Do I believe that HP's price will triple if they break up? Not for a moment, but I would not blame HP's management for trying to play this game, where they hold forth the most desirable operating metric for each unit (revenues, EBITDA, EBIT) and push analysts towards the sector that delivers the highest multiple of that operating metric. I don't think it will work because HP is being priced as a no-growth, declining-margin company now and breaking it up into two no-growth, declining-margin companies does not change the calculus.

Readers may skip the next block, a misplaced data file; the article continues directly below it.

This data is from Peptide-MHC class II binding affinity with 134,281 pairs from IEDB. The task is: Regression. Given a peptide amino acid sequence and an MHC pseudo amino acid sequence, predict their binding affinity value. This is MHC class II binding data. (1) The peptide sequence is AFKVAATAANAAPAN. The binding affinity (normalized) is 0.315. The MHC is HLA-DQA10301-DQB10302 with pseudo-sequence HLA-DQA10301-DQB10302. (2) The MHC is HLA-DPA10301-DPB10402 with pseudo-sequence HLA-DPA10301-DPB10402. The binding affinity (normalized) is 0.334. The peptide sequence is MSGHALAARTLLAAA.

Your assessment of this break up boils down almost entirely to whether you think that there will be cost savings from the break up and how big and lasting those savings will be. I am skeptical. I think that the company is over estimating its capacity to cut costs, finesse capital structure and grow in the future and I am afraid that it is carrying bad (value destructive) habits with it into the new ventures. I am also unclear about why there has to be a breakup of the company for their cost savings to manifest themselves. I don't see a significant potential for a pricing correction from the break up, either, since there are no radical differences between the two units and very little clarity added by the break up.